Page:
Edgar Cazares Diaz • July 04, 2020
Our society would like us to think that it exists in a sandbox of paradoxes, contradictions, or problems (e.g., rich versus poor, black versus white, straight versus gay, Christian/religious versus non-Christian/religious, etc.). The task of mature religion, however, is to learn how to see things in light of their unity, while still honoring, creating space for, and protecting the differences that exist. This kind of art or way of seeing things can be called non-dual thinking.
Dualistic thinking, as opposed to non-dualistic thinking, is artificial thinking. It is egocentric thinking. It can't recognize the grey between the black and the white. Richard Rohr writes the following, “Our ego splits reality into parts that it can manage, but then we pay a big price in regard to actual truth or understanding.” This is what leads to exclusionism. Dualistic thinking only creates space for superficial transformation or, even worse, limits transformation to the superficial and behavioral changes (e.g., “We don’t associate with these kinds of people.” “We believe these doctrines/truths only.” “We only go to this kind of service.” “We don’t drink alcohol or caffeine.”). Although this kind of transformation is good for creating social order and homogeneous (of the same kind) groups, it doesn’t lead people to any meaningful experience of or union with God and, much less, experience of and union with fellow humans.
Richard Rohr also writes, “Whole people see and create wholeness wherever they go; divided people see and create splits in everything and everybody.” Unless we learn to overcome dualistic thinking, we can’t interact with and love anyone or anything at any real depth. I believe we will not experience real transformation (spiritual, emotional, intellectual, etc.) – the kind of transformation that allows us to befriend people different than us, respect others opinions, protect the dignity of our fellow human beings, and, in the age of widespread systemic racism and bigotry, defend the rights of others that are different than us – unless we experience regeneration, transformation, salvation from our dualistic thinking, the kind of regeneration/transformation/salvation found in Christ.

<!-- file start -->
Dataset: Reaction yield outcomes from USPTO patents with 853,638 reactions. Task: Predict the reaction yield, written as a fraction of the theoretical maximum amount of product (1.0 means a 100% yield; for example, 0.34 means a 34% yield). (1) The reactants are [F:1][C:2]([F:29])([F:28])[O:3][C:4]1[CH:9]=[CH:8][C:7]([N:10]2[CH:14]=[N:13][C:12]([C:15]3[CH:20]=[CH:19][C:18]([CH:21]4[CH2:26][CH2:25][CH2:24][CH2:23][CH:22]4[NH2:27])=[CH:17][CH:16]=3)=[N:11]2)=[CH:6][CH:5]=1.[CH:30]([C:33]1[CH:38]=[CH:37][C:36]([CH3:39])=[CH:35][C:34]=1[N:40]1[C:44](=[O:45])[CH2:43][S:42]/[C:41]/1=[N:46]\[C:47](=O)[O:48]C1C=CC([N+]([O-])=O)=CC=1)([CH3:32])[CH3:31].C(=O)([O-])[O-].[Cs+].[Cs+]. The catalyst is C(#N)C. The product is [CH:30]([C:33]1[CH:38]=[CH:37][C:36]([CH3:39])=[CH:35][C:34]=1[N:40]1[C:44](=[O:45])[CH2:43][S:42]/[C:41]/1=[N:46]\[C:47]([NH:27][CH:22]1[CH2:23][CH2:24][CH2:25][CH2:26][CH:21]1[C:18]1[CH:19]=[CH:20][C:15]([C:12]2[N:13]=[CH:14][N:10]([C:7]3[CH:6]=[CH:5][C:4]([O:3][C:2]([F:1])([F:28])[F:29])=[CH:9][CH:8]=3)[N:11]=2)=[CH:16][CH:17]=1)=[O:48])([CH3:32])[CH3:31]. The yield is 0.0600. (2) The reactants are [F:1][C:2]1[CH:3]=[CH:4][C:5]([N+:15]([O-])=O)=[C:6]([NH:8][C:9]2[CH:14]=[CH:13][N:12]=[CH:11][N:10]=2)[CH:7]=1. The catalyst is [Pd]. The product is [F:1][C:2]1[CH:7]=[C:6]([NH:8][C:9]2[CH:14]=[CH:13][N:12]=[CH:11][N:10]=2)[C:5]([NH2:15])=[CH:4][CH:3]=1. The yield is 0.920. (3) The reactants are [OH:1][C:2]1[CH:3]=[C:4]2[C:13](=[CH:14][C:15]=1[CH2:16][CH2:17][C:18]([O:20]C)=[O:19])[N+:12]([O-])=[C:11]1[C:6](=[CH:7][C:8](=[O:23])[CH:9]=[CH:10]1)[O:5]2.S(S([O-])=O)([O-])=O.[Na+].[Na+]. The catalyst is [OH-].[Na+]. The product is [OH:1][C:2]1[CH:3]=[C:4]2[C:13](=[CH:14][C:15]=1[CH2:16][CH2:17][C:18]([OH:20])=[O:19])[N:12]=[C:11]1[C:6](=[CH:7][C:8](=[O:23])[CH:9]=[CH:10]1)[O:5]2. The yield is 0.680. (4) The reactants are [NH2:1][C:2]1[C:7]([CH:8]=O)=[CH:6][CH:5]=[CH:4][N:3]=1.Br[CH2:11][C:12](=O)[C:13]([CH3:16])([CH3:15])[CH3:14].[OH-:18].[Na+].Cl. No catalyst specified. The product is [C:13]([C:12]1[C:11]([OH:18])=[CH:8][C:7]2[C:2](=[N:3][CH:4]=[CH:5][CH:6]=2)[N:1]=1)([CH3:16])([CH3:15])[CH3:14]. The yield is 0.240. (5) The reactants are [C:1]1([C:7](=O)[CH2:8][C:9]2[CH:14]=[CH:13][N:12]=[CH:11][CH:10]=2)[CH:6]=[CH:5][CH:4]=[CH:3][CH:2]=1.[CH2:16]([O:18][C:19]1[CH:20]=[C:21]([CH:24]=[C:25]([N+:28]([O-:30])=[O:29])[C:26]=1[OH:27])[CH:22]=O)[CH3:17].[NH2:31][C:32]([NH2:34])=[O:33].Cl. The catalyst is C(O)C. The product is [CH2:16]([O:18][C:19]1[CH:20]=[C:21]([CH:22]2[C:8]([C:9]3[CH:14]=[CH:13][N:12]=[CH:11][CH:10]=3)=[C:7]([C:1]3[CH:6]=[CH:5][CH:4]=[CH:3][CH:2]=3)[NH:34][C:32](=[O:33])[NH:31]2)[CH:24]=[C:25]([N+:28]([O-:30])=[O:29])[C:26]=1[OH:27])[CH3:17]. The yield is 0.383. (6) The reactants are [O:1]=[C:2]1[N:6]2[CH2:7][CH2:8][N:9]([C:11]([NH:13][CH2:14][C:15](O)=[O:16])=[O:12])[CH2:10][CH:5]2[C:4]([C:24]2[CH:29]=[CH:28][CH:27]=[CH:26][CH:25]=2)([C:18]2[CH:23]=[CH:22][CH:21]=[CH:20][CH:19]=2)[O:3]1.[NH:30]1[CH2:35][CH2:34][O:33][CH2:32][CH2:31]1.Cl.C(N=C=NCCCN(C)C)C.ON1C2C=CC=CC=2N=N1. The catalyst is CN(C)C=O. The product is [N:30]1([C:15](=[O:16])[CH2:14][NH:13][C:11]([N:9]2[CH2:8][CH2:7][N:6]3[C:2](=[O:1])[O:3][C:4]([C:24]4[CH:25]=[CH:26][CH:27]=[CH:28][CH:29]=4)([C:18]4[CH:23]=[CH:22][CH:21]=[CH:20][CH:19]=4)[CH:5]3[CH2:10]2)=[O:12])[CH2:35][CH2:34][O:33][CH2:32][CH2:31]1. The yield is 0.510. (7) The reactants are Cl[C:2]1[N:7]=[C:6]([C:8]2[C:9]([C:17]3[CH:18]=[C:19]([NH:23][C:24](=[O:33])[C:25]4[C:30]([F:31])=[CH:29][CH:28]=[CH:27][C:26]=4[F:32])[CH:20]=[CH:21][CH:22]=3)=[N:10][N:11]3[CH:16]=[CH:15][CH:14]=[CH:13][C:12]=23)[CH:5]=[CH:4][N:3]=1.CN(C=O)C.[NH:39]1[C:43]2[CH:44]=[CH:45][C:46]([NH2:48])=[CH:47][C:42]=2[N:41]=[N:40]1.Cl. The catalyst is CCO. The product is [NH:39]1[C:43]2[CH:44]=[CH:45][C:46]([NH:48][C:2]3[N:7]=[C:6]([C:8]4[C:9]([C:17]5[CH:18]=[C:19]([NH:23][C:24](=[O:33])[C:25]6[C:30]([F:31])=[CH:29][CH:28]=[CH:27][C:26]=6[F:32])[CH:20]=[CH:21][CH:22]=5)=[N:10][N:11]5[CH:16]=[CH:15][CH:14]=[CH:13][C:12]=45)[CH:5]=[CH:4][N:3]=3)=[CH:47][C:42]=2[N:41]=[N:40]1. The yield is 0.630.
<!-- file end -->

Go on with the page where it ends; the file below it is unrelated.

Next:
“Reality is paradoxical and complementary. Non-dual thinking is the highest level of consciousness. Divine union, not private perfection, is the goal of all religion.”
1) In what ways to you recognize dualistic thinking in others?
2) In what ways do you recognize dualistic thinking in yourself?
3) What concrete steps can you take to grow from dualistic thinking to non-dualistic thinking?
Richard Rohr, Yes, and...: Daily Meditations (Cincinnati, OH: Franciscan Media, 2019), 357.
Edgar Cazares Diaz • June 20, 2020
Though it’s not always easy, building and living in community is a cornerstone of our human spirituality. In community we learn what confession and forgiveness are. Community is what helps us become aware of and control our individualism. Community is what helps us learn what humility is. Henri Nouwen writes, “People of faith need community, for without it we become individualistic and, at times, egocentric. As difficult as it is, community is not really an option in the spiritual life . . . without community, communion with God is impossible.”
We are called to worship God in community. This is why faith community is an essential service that houses of worship provide. Faith communities, such as the one that South Coast Church provides, are the platforms for people to express their spirituality and worship God together.
1) How do you experience community?
2) Why is community important to you?
3) How can you help others build community?
Henri J. M. Nouwen, Michael J. Christensen, and Rebecca Laird, Spiritual Direction: Wisdom for the Long Walk of Faith (New York, NY: HarperOne, a division of HarperCollinsPublishers, 2015), 114.
Edgar Cazares Diaz • June 13, 2020
~The Fugitive and the Minister~